Reuse-Based Methodologies and Tools in the Design of Analog and Mixed-Signal Integrated Circuits by Rafael Castro LópezReuse-Based Methodologies and Tools in the Design of Analog and Mixed-Signal Integrated Circuits by Rafael Castro López

Reuse-Based Methodologies and Tools in the Design of Analog and Mixed-Signal Integrated Circuits

byRafael Castro López, Francisco V. Fernández, Óscar Guerra-Vinuesa

Paperback | November 10, 2010

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Despite the spectacular breakthroughs of the semiconductor industry, the ability to design integrated circuits under stringent time-to-market requirements is lagging behind integration capacity, so far keeping pace with still valid Moore's Law. The resulting gap is threatening with slowing down such a phenomenal growth. The design community believes that it is only by means of powerful CAD tools, design methodologies and even a design paradigm shift, that this design gap can be bridged. In this sense, reuse-based design is seen as a promising solution, and concepts such as IP Block, Virtual Component, and Design Reuse have become commonplace thanks to the significant advances in the digital arena. Unfortunately, the very nature of analog and mixed-signal (AMS) design -more subtle, hierarchically loose, and handicraft-demanding- has hindered a similar level of consensus and development. Aiming at the core of the problem, Reuse Based Methodologies and Tools in the Design of Analog and Mixed-Signal Integrated Circuits presents a framework for the reuse-based design of AMS circuits. The framework is founded on three key elements: (1) a CAD-supported hierarchical design flow that facilitates the incorporation of AMS reusable blocks, reduces the overall design time, and expedites the management of increasing AMS design complexity; (2) a complete, clear definition of the AMS reusable block, structured into three separate facets or views: the behavioral, structural, and layout facets, the first two for top-down electrical synthesis and bottom-up verification, the latter used during bottom-up physical synthesis; (3) the design for reusability set of tools, methods, and guidelines that, relying on intensive parameterization as well as on design knowledge capture and encapsulation, allows to produce fully reusable AMS blocks. Reuse Based Methodologies and Tools in the Design of Analog and Mixed-Signal Integrated Circuits features a very detailed, tutorial, and in-depth coverage of all issues and must-have properties of reusable AMS blocks, as well as a thorough description of the methods and tools necessary to implement them. For the first time, this has been done hierarchically, covering one by one the different stages of the design flow, allowing us to examine how the reusable block yields its benefits, both in design time and correct performance.
Prof. Ángel Rodríguez-Vázquez has authored and edited numerous books for Springer and Kluwer
Title:Reuse-Based Methodologies and Tools in the Design of Analog and Mixed-Signal Integrated CircuitsFormat:PaperbackDimensions:408 pages, 9.45 × 6.3 × 0.07 inPublished:November 10, 2010Publisher:Springer NetherlandsLanguage:English

The following ISBNs are associated with this title:

ISBN - 10:9048172896

ISBN - 13:9789048172894

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Table of Contents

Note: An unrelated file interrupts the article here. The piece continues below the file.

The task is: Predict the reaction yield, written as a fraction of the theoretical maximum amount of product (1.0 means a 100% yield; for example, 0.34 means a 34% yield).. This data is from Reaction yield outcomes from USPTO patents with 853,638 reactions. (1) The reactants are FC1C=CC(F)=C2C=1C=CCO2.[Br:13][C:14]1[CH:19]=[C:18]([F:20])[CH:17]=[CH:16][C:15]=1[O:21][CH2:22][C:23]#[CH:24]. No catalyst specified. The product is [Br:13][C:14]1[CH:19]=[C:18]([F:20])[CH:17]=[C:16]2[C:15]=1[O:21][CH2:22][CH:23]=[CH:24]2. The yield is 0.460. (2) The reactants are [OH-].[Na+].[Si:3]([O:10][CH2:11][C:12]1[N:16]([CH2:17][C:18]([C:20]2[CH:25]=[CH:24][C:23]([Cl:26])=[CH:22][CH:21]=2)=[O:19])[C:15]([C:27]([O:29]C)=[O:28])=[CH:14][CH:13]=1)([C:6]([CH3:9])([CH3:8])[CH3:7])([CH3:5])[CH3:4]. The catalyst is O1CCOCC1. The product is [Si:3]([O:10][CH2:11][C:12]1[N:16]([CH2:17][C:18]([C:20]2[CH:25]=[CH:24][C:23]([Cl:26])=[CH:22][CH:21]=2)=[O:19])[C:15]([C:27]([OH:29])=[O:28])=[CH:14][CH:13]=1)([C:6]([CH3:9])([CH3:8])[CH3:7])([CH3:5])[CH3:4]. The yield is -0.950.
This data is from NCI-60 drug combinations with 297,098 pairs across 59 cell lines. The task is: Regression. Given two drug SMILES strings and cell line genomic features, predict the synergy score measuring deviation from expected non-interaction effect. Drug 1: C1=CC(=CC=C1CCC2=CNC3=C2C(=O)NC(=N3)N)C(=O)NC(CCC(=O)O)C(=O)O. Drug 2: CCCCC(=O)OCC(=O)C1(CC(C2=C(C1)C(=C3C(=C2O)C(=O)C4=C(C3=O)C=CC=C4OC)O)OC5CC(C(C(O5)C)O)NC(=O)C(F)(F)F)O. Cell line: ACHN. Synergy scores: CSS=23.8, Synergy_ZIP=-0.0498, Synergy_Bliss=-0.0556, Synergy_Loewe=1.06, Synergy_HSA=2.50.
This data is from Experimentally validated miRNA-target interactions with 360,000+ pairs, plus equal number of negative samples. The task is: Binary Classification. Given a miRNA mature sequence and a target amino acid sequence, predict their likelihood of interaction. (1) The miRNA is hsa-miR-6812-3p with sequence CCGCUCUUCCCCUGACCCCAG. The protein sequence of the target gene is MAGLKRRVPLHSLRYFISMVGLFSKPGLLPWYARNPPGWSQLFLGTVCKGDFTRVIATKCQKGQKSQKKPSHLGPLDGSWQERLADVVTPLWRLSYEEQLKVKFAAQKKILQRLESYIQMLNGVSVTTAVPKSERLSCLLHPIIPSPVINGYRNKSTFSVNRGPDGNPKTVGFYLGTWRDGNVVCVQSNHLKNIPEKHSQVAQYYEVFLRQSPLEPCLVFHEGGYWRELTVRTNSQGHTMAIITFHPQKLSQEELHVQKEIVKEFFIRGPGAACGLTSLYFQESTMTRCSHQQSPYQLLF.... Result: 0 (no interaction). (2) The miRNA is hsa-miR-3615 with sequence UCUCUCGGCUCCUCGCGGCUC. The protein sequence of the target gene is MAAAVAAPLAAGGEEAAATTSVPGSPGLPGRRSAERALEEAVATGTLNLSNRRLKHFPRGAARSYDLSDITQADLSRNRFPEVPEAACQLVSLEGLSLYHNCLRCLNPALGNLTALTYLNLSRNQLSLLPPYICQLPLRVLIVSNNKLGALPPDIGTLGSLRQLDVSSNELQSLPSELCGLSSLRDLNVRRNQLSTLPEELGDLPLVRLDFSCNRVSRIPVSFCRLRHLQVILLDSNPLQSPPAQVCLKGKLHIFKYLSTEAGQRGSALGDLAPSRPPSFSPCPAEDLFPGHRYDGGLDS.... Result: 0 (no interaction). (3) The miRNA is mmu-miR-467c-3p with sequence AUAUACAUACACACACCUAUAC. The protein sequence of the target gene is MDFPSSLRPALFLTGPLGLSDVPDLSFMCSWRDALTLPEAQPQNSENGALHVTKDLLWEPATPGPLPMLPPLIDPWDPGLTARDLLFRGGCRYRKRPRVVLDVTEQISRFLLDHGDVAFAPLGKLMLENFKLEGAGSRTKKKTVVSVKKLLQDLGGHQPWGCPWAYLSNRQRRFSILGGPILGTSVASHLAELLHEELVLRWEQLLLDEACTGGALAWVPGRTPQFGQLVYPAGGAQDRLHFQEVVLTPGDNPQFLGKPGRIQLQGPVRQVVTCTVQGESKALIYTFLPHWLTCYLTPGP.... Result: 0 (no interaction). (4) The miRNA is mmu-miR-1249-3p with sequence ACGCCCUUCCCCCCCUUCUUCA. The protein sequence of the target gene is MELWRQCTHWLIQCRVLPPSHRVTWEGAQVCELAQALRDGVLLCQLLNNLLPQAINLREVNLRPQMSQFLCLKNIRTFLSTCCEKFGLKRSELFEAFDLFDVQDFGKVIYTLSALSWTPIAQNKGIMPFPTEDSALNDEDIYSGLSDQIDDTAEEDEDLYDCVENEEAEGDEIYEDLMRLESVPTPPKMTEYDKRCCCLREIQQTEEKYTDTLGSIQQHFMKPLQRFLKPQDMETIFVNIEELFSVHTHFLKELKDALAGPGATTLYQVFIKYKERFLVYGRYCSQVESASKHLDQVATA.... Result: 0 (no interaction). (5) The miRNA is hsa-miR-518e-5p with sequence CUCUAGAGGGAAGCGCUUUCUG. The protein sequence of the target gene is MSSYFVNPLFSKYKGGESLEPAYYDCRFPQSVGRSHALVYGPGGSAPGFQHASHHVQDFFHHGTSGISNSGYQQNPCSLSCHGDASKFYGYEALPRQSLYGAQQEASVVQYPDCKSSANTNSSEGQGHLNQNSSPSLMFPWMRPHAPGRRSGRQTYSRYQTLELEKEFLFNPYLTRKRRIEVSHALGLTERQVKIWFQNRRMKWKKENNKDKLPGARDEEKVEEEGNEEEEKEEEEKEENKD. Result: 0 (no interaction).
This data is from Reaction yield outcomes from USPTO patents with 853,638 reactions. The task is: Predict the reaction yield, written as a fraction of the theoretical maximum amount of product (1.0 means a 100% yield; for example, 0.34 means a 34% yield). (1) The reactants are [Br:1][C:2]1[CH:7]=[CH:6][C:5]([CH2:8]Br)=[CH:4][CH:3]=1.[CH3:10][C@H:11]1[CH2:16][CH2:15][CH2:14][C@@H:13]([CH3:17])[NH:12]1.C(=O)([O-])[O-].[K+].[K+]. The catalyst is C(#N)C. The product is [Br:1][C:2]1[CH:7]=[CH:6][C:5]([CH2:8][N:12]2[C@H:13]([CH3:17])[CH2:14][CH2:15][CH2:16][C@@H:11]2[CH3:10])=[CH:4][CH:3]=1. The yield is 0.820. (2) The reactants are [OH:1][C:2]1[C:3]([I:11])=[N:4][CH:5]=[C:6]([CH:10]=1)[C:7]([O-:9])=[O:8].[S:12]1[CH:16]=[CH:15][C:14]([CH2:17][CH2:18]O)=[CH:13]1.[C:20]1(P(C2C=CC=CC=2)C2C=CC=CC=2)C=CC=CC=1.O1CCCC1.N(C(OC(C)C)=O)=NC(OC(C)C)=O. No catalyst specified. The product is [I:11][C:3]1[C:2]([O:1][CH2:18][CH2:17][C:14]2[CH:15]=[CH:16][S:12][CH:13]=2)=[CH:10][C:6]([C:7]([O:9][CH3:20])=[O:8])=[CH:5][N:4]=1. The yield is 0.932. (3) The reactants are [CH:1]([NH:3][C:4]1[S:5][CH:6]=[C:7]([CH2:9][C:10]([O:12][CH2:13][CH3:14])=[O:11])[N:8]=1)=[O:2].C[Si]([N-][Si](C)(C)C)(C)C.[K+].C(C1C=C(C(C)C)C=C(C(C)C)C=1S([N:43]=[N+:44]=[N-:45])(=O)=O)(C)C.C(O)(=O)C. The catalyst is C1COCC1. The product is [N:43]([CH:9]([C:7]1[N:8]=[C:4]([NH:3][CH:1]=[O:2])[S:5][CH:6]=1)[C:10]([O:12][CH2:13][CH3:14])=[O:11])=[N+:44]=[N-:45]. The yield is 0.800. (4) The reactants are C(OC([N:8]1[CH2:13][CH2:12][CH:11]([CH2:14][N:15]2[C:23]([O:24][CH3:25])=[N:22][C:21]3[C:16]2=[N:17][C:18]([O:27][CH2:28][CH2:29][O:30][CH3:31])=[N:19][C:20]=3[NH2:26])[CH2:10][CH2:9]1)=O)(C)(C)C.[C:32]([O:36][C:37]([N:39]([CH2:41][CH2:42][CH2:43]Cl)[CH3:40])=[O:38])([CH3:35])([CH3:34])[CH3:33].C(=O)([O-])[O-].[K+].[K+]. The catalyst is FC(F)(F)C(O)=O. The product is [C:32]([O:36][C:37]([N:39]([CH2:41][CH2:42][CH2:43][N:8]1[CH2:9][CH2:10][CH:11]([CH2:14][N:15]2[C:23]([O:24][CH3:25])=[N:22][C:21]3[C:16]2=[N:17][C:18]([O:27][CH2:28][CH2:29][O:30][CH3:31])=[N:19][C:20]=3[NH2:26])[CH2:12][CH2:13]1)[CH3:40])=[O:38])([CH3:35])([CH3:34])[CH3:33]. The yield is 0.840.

PREFACE.CHAPTER 1 - INTRODUCTION. 1 Problem Overview: The Design Gap. 1.1 Evolution of the semiconductor industry. 1.2 The design gap. 1.2.1 Time-to-market. 1.2.2 Design complexity. 1.3 Analog design automation. 2 Problem definition. 2.1 Hierarchy, abstraction, and views. 2.2 The AMS design flow. 3 Summary.CHAPTER 2 - A REUSE-BASED DESIGN FRAMEWORK FOR ANALOG ICs. 1 Design automation. 1.1 Preliminary definitions. 1.2 The two sides of automation. 1.2.1 Knowledge-based synthesis . 1.2.2 Optimization-based synthesis. 1.2.3 Quality metrics for analog synthesis . 1.3 Knowledge versus optimization-based synthesis. 2. Circuit reuse. 2.1 Preliminary definitions. 2.2. Digital design reuse. 2.3 Analog design reuse. 2.4 Other approaches to analog reuse. 3 The reuse-based design framework. 3.1 The analog reusable block. 3.2 The design reuse flow. 3.2.1 Adopted synthesis approaches. 3.2.2 The top-down path. 3.2.3 The bottom-up path. 3.2.4 The role of the analog reusable block. 3.3 The design for reusability methodology. 4 Summary.CHAPTER 3 - THE ANALOG REUSABLE BLOCK: BEHAVIORAL FACET. 1 Introduction: Why behavioral descriptions? 1.1 Analog behavioral modeling taxonomy. 2 Facing design reuse. 2.1 The design reuse flow: top-down electrical synthesis. 2.2 The design reuse flow: bottom-up verification. 2.3 Characteristics of the behavioral facet of the AMS reusable block. 3 Case study: a quadrature DA transmit interface. 3.1 System description. 3.2 Reusable macromodels. 4 Summary.CHAPTER 4 - THE ANALOG REUSABLE BLOCK: STRUCTURAL FACET. 1 Introduction. 1.1 Adopted sizing approach. 2 Design knowledge encapsulation. 2.1 Netlist-related elements . 2.1.1 Design variables. 2.1.2 Constraints. 2.2 Testbench setups. 2.2.1 Performance feature elements . 2.2.2 Peripheral setup elements. 2.2.3 Component model and process data elements. 2.2.4 Design variables, dependent variables, and constraints . 3 Practical aspects of structural view reuse. 4 Summary.CHAPTER 5 - THE ANALOG REUSABLE BLOCK: LAYOUT FACET. 1 Introduction. 2 Layout retargeting . 2.1 Device mismatch. 2.2 Loading effects. 2.3 Coupling effects. 2.4 Reliability. 2.5 Area occupation. 3 Layout migration. 4 Analog layout strategies. 4.1 Optimization-driven approaches. 4.2 Knowledge-driven approaches. 5 Automated layout generation for design reuse. 6 Layout template: definition and properties. 7 Creating the layout template. 7.1 Device-level layout generation: primitives. 7.1.1 Reuse: migration issues. 7.1.2 Reuse: retargeting issues. 7.1.3 PDLP coding. 7.2 Device-level layout generation: blocks. 7.2.1 Reuse: migration issues. 7.2.2 Reuse: retargeting issues. 7.2.3 PDLB coding. 7.3 Layout template generation. 7.3.1 Reuse: migration issues. 7.3.2 Reuse: retargeting issues. 7.3.3 Layout template coding . 8 Practical implementation of layout-reusable analog blocks. 8.1 Layout languages. 8.2 Implementation examples. 9 Summary.CHAPTER 6 - DESIGN EXAMPLES AND SILICON PROTOTYPE. 1 Introduction. 2 The demonstration vehicle . 2.1 Application area and rationale for architecture selection. 2.2 System specifications and specifications of the analog back-end. 2.3 Hierarchy of the analog back-end. 2.4 Analysis of the analog back-end. 2.4.1 The CT-LP filter. 2.4.2 The PGA. 3 Reusable blocks. 3.1 Reusable blocks: opamps. 3.2 Reusable blocks: analog back-end. 4 Design examples. 4.1 Design example (I): design retargeting and migration of the opamp. 4.1.1 Opamp retargeting in process A (0.35mm). 4.1.2 Opamp migration to process B (0.5mm). 4.2 Design example (II): GSM retargeting of the analog back-end. 4.3 Design example (III): multi-standard retargeting of the analog back-end. 4.4 Automation prototype. 5 Silicon prototype. 6 Costs and benefits. 7 Summary.CHAPTER 7 - LAYOUT-AWARE CIRCUIT SIZING. 1 Introduction. 2 Geometrically constrained sizing. 2.1 Formulation of the problem. 2.2 Review of previous approaches. 2.3 An integrated approach. 2.4 Experimental results. 3 Parasitic-aware sizing. 3.1 Layout parasitics. 3.2 Extraction methods. 3.3 Extraction of parasitics in the design process. 3.4 Demonstration of the parasitic-aware design flow. 4 Summary.APPENDIX A: ANALOG AND MIXED-SIGNAL LAYOUT RULES. 1 Device matching. 1.1 MOS transistors. 1.2 Passive resistors. 1.3 Passive capacitors. 2 Loading effects. 2.1 MOS transistors 3 Coupling effects. 3.1 Substrate coupling. 3.2 Coupling between routing wires. 4 Reliability. 4.1 MOS transistors. 4.2 Passive resistors. 4.3 Routing. 5 Area occupation. 5.1 MOS transistors. 5.2 Passive resistors. 5.3 Passive capacitors.REFERENCES.